Thomas Sled, Henderson


The reason I have enjoyed my subscription to the R-J/Sun is exactly the reason the R-J wants to stop the collaboration.

I read through the pages of (necessary) advertisements and mostly biased reporting in the R-J just as I enjoy the various national contributors and local reporting of general interest in the Sun. Why would I want to read duplicates of stories, be it local, national or international news which the R-J covers to my satisfaction?

I never thought that the two papers were in competition, but rather saw it as a balanced and smart business deal.

We, the readers, have a choice to read what we want, and this format has given us all the news in a timely manner along with very interesting and informative features.

I would urge you to work out your differences, which I imagine are either financial or politically motivated.

Helga Lott, Las Vegas


Although I seldom agree with any of the Sun’s political opinions, I’ve had enough of this ridiculous dispute between the Sun and the Review-Journal. Below is a letter I sent to the R-J:

I’ve written to you before about terminating your agreement with the Sun. It’s distressing that I have to do so again.

Let’s get right to the heart of the matter. You journalists on all positions of the political spectrum are always blabbering about freedom of speech and freedom of the press, when, in fact, you will use any opportunity to suppress the opinions of the opposition. Where is your vaunted “journalistic integrity” when it comes to expression of ideas with which you disagree?

We’ve already had enough of this garbage with colleges that ban conservative speakers. We don’t need to see the same evil perpetrated against liberals, even though they actively support censorship in places where freedom of speech should be the most sacred of principles.

Try to rise above the rabble and live up to the ideal that the free exposition of ideas is the best way to preserve human rights.

However, if this argument carries no weight with you, try this one: The Sun is probably your best ally in furthering your political objectives. Their unceasing ad hominem attacks on Trump are the most telling clue that they have no substantive argument to present to the American people. They’re simply preaching to the choir.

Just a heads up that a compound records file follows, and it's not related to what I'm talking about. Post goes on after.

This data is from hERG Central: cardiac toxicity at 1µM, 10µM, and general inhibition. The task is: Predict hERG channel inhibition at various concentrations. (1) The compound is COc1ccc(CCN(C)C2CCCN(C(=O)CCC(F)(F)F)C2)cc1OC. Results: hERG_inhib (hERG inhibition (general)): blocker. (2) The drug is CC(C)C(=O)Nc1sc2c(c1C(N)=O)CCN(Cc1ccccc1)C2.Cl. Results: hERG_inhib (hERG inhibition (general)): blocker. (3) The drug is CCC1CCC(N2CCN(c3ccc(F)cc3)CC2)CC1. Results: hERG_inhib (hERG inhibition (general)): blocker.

I didn’t vote for Trump because I wanted him to be my friend or my daddy or to give me free stuff. I don’t like him personally and I’d never invite him to my house, but I’ll vote for him again and again because he has a better grasp of how to run our country’s business than all the Democrats combined.

You should be thankful that the Sun constantly reveals its lack of a grasp of economics. Finally, politics aside, the Sun frequently has informative and useful articles that might not otherwise get any exposure at all. I urge you to reconsider your attack on the Sun and quit acting like children in a schoolyard brawl. Start thinking about the Constitution, the Bill of Rights and your obligation to your readers.

Mike Rusch, Las Vegas


I read with interest and incredulity the Aug. 30 Review-Journal editorial, “Why we want to stop printing the Sun,” in which the Review-Journal argued its unsupportable position as to why it should be able to rescind a 1990 contract entered into between the Sun and not the present owner of Review-Journal but its prior owners, Donald Reynolds and Donrey Media.

Casino mogul/magnate Sheldon Adelson and Stephens Media argue that even though they did not purchase the Review-Journal until 2015, the Sun has not met its contractual agreement under the 1990 contract and that contract is obsolete in the 21st century.

While I’m a retired attorney and know the dangers of rendering an opinion without all the facts, why didn’t the prior owners of the Review-Journal dating back to 1990 (a period of almost 30 years) take similar legal action and why shouldn’t a contracting party (either the original or the succeeding party) be bound by contractual obligations simply because they unilaterally believe terms have become obsolete? Persons should be bound by their contracts and the terms agreed upon therein.

Finally, I fear this legal action may prevent the Sun from continuing to provide a beacon of light and truth in reporting the news compared to the darkness and untruths spun and espoused by the Review-Journal.